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The psychological Impact of Companion Animals for Older Adults who Reside Alone

By Tess Reed

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Companion animals have been identified as improving the physical and emotional health of some older adults (Collis & McNicholas, 1998). This qualitative study explored the psychological impact of owning a cat or a dog for persons aged 65 or older who resided alone. Nine participants, two male and seven female, were recruited through local media advertisements in the Guildford area to participate in a semi-structured interview about their relationship with their pet. Following transcription the semi-structured interviews were analysed using thematic analysis (Aronson, 1994). Four major themes emerged with participants reporting their pets provided satisfaction that impacted on several areas including companionship, social support, affectionate bonds and as a combat against loneliness.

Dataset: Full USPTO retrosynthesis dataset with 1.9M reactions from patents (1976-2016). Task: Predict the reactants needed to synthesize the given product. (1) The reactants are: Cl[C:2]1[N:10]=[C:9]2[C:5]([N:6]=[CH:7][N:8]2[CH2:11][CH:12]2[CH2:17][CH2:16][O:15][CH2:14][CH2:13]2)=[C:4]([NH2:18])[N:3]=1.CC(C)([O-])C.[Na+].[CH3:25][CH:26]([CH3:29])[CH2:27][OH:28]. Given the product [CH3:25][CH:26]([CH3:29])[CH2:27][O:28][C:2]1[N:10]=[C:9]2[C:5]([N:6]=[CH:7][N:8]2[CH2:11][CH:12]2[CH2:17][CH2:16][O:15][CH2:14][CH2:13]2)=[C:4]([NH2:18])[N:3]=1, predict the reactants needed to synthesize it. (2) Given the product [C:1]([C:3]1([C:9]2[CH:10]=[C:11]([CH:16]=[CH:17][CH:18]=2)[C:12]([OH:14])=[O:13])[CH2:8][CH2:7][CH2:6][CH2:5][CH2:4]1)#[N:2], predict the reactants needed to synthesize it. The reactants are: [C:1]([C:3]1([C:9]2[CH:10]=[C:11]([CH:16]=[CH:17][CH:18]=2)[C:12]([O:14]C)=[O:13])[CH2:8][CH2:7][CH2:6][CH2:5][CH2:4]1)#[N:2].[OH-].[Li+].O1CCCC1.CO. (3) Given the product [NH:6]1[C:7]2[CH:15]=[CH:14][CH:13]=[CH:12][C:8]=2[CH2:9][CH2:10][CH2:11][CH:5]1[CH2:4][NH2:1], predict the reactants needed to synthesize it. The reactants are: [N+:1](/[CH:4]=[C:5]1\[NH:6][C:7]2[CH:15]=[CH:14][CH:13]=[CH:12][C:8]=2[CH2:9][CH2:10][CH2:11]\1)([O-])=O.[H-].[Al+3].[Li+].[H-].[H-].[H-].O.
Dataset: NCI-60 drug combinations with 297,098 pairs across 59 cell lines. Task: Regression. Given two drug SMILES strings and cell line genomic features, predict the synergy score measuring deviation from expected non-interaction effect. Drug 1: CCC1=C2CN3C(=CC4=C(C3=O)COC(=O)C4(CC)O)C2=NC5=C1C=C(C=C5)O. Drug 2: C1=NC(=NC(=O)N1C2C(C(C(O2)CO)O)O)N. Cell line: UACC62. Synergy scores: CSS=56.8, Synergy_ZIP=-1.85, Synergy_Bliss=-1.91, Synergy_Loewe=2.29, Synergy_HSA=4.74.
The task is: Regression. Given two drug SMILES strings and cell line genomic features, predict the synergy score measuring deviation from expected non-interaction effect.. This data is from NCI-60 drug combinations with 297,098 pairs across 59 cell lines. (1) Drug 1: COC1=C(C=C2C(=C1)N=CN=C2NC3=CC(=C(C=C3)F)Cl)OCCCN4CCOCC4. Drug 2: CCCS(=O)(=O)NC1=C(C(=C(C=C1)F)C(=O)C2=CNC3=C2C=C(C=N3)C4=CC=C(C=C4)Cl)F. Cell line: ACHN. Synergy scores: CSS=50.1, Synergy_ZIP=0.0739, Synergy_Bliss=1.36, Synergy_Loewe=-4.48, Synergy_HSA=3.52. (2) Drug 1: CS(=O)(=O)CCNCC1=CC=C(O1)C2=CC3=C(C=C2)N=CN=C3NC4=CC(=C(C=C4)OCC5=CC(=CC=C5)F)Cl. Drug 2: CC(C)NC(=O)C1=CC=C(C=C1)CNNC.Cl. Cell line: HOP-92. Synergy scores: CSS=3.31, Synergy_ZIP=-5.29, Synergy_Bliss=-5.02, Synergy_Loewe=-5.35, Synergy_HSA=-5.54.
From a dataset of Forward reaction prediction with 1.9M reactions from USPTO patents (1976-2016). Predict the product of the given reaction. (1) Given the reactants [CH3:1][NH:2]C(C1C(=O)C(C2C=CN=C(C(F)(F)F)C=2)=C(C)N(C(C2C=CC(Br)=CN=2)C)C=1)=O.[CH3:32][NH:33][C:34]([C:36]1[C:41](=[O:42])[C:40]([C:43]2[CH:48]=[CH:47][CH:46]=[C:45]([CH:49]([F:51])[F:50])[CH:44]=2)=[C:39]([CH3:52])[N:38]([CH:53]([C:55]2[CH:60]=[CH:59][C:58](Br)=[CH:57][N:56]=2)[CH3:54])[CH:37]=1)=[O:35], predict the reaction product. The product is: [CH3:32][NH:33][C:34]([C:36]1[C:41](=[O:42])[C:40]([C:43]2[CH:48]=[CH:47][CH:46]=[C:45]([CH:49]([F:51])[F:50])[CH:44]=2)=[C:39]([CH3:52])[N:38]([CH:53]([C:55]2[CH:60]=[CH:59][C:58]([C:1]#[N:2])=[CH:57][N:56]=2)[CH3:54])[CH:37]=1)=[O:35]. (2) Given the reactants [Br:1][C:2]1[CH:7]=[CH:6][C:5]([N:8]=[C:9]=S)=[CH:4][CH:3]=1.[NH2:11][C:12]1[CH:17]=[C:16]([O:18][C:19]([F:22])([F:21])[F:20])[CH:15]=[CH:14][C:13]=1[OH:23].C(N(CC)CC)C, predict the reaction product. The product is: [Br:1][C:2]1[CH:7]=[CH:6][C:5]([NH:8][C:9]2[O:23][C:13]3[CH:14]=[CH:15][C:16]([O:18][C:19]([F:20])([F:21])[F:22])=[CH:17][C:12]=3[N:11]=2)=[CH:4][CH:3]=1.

Mason N McLary

HABRI Central

Date 2003
Pages 49
Publisher Edith Cowan University
Location of Publication Joondalup, Western Australia
Department Community Services, Education and Social Sciences
Language English
Cite this work

Researchers should cite this work as follows:

  1. animal companionship
  2. Animal roles
  3. Bonds
  4. Cats
  5. Dogs
  6. Loneliness
  7. Mammals
  8. Older adults
  9. Pet ownership
  10. Pets and companion animals
  11. Pet satisfaction
  12. Physical environment
  13. social support